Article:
Professor Amade M’charek: anthropologist explores the ‘tribe’ of scientific researchers

“The best scientists are at least as good at networking and communicating as they are in thinking and researching”

As if is she is exploring a remote tribe, professor Amade M’charek follows scientific researchers with her notebook and pen. How do they work and behave? How are their relationships? Their contacts with the outside world? What do they pay attention to? And for what they have no regard?

Professor Amade M'charek (UvA, Amsterdam).“This is an anthropological method invented by the likes of Bruno Latour and Steve Woolgar that origins from classical fieldwork the way Margaret Mead carried it out. In this case it investigates in a lab how knowledge is created. If you look at scientists in this way, you will see things that you will never distract from their scientific publications. Science is like an iceberg – most of it is usually immersed under water, in the routines of the lab”, says Amade M’charek, professor of anthropology of science at the University of Amsterdam’s Faculty of Social and Behavioural Sciences. Recently she investigated how genetic knowledge comes about in the famous laboratories of the forensic geneticist Peter de Knijff (Leiden) and Svante Pääbo (Leipzig), who specializes in evolutionary genetics. M’charek performs her inaugural lecture in Amsterdam on September 18th 2015.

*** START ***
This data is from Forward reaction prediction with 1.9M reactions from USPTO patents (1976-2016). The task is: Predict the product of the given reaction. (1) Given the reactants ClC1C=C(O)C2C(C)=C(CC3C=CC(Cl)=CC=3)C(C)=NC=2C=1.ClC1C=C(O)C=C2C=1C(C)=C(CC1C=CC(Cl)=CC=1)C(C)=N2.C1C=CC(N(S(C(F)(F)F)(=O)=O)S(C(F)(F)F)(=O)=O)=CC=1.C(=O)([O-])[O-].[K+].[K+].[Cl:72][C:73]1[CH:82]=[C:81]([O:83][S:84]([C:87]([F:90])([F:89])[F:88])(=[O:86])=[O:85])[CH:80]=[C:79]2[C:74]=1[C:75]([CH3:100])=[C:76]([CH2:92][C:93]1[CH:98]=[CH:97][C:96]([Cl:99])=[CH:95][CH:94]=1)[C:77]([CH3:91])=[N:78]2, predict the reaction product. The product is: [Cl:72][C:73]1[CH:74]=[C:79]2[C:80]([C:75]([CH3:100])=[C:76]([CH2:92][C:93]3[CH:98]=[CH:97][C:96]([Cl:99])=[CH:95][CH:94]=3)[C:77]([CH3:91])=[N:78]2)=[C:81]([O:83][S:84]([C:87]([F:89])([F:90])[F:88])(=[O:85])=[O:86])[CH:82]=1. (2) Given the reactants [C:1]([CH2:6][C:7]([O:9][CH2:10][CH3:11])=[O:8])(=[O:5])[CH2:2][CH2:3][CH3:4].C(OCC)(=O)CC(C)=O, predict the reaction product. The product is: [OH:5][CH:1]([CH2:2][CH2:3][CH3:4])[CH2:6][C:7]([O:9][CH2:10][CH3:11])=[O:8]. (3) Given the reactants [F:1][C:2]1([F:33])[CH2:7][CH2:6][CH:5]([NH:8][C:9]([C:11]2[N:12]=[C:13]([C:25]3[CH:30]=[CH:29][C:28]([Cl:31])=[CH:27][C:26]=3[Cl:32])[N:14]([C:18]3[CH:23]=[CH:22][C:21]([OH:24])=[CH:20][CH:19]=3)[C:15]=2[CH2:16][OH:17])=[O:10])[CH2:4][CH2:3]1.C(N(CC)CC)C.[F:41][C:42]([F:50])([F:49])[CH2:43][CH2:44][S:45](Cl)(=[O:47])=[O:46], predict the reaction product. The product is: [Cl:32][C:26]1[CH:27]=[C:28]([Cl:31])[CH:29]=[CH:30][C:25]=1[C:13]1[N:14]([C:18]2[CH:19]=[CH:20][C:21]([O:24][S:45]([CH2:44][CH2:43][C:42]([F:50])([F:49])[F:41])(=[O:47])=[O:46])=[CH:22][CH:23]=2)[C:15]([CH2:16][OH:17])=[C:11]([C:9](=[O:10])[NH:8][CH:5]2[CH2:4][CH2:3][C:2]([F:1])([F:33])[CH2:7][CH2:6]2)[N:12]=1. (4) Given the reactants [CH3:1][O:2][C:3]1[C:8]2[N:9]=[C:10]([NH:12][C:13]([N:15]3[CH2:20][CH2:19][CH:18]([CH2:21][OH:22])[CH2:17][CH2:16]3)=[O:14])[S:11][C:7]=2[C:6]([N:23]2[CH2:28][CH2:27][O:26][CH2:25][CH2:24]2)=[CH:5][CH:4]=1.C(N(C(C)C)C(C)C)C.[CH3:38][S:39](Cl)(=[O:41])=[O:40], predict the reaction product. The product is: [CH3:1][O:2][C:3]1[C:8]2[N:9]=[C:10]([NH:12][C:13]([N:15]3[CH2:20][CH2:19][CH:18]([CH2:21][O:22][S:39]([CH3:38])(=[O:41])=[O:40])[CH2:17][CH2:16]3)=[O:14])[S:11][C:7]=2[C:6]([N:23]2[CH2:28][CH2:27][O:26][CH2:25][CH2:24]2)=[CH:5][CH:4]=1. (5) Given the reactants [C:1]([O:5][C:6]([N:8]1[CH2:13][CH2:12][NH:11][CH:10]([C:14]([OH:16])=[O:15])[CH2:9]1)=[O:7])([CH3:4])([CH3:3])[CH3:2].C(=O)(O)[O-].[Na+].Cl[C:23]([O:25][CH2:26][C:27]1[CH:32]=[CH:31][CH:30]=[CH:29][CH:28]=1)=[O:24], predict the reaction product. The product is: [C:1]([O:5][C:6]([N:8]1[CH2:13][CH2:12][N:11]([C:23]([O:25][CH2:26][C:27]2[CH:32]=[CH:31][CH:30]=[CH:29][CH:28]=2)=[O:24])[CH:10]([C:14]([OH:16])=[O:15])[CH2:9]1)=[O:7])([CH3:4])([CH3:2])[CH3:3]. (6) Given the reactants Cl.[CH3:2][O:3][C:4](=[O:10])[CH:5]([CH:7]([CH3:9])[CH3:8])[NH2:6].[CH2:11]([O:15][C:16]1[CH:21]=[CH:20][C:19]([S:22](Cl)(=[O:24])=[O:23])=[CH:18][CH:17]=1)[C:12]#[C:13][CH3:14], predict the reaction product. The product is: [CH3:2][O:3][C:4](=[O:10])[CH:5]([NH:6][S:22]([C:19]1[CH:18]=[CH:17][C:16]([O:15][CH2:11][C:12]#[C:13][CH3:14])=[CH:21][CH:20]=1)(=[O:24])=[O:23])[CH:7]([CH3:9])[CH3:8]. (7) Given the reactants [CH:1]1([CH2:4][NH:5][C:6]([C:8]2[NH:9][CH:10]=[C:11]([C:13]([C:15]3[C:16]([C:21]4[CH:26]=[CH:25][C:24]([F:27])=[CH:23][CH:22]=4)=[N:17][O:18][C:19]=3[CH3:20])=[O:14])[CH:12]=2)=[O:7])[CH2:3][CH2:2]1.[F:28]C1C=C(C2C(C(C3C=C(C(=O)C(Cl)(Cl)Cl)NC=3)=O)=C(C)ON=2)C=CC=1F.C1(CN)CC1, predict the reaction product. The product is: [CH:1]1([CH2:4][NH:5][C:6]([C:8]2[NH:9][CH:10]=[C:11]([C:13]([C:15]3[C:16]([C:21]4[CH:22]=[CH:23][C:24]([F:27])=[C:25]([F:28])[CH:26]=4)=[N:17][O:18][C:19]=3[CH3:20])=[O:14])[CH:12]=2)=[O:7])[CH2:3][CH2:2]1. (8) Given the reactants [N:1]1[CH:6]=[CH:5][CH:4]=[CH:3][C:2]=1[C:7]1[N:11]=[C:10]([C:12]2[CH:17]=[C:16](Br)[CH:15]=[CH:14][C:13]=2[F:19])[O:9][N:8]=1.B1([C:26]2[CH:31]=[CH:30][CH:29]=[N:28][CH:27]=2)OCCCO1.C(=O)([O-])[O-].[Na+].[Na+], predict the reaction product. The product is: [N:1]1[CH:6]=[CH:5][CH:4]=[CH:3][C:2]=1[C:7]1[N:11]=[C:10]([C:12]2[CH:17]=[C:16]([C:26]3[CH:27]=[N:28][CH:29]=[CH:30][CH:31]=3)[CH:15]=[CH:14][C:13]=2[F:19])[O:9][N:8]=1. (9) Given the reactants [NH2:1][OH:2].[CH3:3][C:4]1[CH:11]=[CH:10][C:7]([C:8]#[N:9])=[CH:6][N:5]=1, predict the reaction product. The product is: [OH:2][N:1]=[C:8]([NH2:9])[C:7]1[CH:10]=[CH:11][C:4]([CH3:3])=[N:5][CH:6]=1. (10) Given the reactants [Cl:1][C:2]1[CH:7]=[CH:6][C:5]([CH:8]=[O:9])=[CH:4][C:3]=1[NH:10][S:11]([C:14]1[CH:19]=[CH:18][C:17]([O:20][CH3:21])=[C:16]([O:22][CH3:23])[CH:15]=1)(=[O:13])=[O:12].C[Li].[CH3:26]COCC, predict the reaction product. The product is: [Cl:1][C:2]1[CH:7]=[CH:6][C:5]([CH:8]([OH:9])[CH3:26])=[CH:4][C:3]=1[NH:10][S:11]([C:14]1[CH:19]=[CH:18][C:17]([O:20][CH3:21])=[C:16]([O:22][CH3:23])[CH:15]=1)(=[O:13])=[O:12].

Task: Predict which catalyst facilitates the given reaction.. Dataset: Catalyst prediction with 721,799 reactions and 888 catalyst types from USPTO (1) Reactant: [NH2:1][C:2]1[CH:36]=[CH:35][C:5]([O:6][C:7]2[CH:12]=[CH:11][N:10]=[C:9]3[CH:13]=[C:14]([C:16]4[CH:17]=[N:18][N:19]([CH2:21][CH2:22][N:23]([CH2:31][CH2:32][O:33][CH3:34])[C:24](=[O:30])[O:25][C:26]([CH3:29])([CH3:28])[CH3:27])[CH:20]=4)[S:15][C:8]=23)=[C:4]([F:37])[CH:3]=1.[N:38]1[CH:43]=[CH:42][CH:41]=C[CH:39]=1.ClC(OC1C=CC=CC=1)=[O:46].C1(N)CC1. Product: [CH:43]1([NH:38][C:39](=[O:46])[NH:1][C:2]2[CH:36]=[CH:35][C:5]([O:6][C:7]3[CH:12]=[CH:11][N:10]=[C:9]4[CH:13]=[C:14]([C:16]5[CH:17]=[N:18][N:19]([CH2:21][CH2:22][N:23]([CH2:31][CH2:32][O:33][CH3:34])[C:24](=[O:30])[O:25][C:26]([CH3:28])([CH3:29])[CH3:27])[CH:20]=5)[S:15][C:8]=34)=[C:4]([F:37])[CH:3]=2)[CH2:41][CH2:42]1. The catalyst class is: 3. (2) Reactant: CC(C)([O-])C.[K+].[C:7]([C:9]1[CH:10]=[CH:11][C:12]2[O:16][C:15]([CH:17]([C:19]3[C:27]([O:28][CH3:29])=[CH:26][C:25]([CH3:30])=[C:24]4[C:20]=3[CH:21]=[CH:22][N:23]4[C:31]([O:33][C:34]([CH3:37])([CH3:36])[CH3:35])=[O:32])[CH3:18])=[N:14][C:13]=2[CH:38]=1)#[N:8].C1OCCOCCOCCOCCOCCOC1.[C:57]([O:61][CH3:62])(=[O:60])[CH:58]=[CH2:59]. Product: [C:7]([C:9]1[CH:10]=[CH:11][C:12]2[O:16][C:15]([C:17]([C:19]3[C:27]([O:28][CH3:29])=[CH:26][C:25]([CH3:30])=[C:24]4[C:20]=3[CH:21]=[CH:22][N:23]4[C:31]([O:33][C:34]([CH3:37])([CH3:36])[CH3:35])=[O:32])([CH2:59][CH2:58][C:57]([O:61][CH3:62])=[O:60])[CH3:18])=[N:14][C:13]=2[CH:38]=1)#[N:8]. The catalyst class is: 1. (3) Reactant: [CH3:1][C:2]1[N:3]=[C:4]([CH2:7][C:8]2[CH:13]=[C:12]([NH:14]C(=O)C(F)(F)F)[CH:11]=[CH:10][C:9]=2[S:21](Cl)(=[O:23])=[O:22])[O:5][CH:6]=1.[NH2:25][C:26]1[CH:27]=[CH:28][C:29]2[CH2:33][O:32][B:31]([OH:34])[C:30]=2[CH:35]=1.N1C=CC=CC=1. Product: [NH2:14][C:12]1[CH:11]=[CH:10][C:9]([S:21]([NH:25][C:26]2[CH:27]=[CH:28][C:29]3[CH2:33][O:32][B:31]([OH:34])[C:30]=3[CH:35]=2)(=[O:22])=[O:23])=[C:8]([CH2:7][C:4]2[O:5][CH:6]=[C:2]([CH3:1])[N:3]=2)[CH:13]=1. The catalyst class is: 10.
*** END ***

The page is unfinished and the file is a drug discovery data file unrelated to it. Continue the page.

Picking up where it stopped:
Importance of the network
An example of tribal behaviour of scientists is the ritual of exchanging favours and presents with the ones they want to be connected to. M’charek: “Science is an international activity based on the circulation of people and materials, ranging from the chocolates brought by a visiting peer from abroad, to samples or data. That kind of traffic is a variation on the gift exchange cultures that anthropologists have described so well in a variety of other situations.” Professor M’charek acknowledges that an extremely brilliant scientist who lacks a network of professional relationships, could hardly become successful: “The best scientists are at least as good at networking and communicating as they are in thinking and researching.” But she also notes that “self-reflection is not highly esteemed by scientists” – they still seem to first worry about the number and ranking of their publications.

Comparing the way of working between Peter de Knijff and Svante Pääbo, M’charek describes a huge contrast. De Knijff’s laboratory is very organized and practically layed-out – well suited for efficient and systematic forensic science, clean and down-sized like a ‘village of science’ where one works from nine to five. Pääbo’s lab is the opposite. A creative metropolis that runs 24/7, not missing one opportunity to discover or invent something – even if it was in the middle of the night. Untidy too, compared to De Knijff’s place. But comfortable. All facilities are there to not interrupt the work: coffee bar, pizza oven, and sofa beds.

Source: summary of the interview by Martijn van Calmthout in ‘Sir Edmund’, scientific supplement to De Volkskrant, 12 September 2015. Read more about professor M’charek.

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